Why 1080p Is A Magic Number (And Letter)

Scan through coverage of the recent Consumer Electronics Show in Las Vegas?a city I loathe with all my heart and soul, but never mind that?and you?ll see the mysterious recurrence of four numerals and a letter. By the first day of the show, several manufacturers were boasting that their next-generation video displays would support the 1080p signal format.

The list included not only established brand names like JVC, LG, Samsung, Sharp, Toshiba, and Vidikron but also up-and-coming names like Optoma, Syntax, and Westinghouse?and I?ve undoubtedly missed a few. Evidently all these companies believe 1080p is the next big thing in HDTV. But what exactly is 1080p and why is it worth bragging about?

Let?s cut to the chase: It?s the highest of high-definition signal formats, with 1080 vertical pixels by 1920 horizontal pixels, and uses progressive scanning. There are no 1080p signal sources yet?at least, none available to consumers?but it?s still handy as a picture-enhancing upconversion format. If you know what I?m talking about, you might as well skip the rest of the column and click on ?discuss this article.? For the rest of you, I?ll generate some more words, as I so often do.

The DTV standard used in the U.S., Canada, and Mexico is named ATSC, after the Advanced Television Systems Committee, the industry-led group that originated it. ATSC allows resolution as high as 1080 by 1920 pixels, but only in an interlaced format. That means the picture is scanned in two passes, or ?fields,? each lasting 1/60th of a second. The first pass leaves blank spaces between lines, which are filled in by the second pass. Because each field takes 1/60th of a second, and there are two of them, 1080i actually needs 1/30th of a second to convey a full frame?it is a 30-frames-per-second medium. Fixed-pixel displays don?t need to use scan lines but approximate the same thing in dots.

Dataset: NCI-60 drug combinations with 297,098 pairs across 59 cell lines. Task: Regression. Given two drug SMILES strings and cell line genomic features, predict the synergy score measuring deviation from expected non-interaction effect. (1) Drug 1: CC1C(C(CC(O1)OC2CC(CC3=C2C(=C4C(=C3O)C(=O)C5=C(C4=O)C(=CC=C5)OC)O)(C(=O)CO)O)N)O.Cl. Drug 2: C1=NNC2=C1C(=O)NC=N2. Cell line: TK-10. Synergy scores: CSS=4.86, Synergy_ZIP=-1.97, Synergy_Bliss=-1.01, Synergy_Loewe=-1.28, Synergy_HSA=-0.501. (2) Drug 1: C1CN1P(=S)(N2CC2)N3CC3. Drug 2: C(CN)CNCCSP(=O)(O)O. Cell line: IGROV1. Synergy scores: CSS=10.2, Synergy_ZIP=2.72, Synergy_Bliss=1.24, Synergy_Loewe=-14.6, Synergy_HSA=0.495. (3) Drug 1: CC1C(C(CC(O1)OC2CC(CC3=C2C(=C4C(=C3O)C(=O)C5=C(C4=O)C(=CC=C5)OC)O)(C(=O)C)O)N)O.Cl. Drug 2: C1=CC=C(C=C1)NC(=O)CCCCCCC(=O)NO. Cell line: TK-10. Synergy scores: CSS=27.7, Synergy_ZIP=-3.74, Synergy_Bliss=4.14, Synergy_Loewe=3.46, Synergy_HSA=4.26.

The upside of interlaced scanning is that it conserves bandwidth while still providing more than two million pixels onscreen (1080 times 1920 equals 2,073,600). The ATSC adopted interlacing for the 1080-line format specifically to fit over-the-air HDTV into the same 6MHz bandwidth as an analog TV channel (though 1080i also travels via cable and satellite). The downside of interlacing is that it induces motion artifacts and other forms of distortion. The best example would be a horse race. With interlacing, the horses? legs become a blur.

But 1080i isn?t the only signal format being used by broadcasters, cable, and satellite. The ATSC also approved a 720p format that delivers 720 by 1280 pixels every 1/60th of a second in full frames?without interlacing?effectively doubling 1080i?s 30 frames per second to 60 fps. That?s called progressive scanning and it?s basically how your PC monitor works. Although 720 times 1280 adds up to fewer than a million total pixels, or 921,600 to be precise, it still qualifies as HDTV as defined by the ATSC, the Consumer Electronics Association, and HDTV makers.

Don?t underestimate the visual power of 720p. It?s a major player in LCD flat panels and DLP projectors (though the flood of 1080p announcements at CES has started to change that). In fact, 720p actually delivers about the same number of pixels as 1080i in the same amount of time. Remember, 1080i can only deliver half its pixel count in 1/60th of a second?half of 2,073,600 is 1,036,800. That?s not much more than 720p?s 921,600.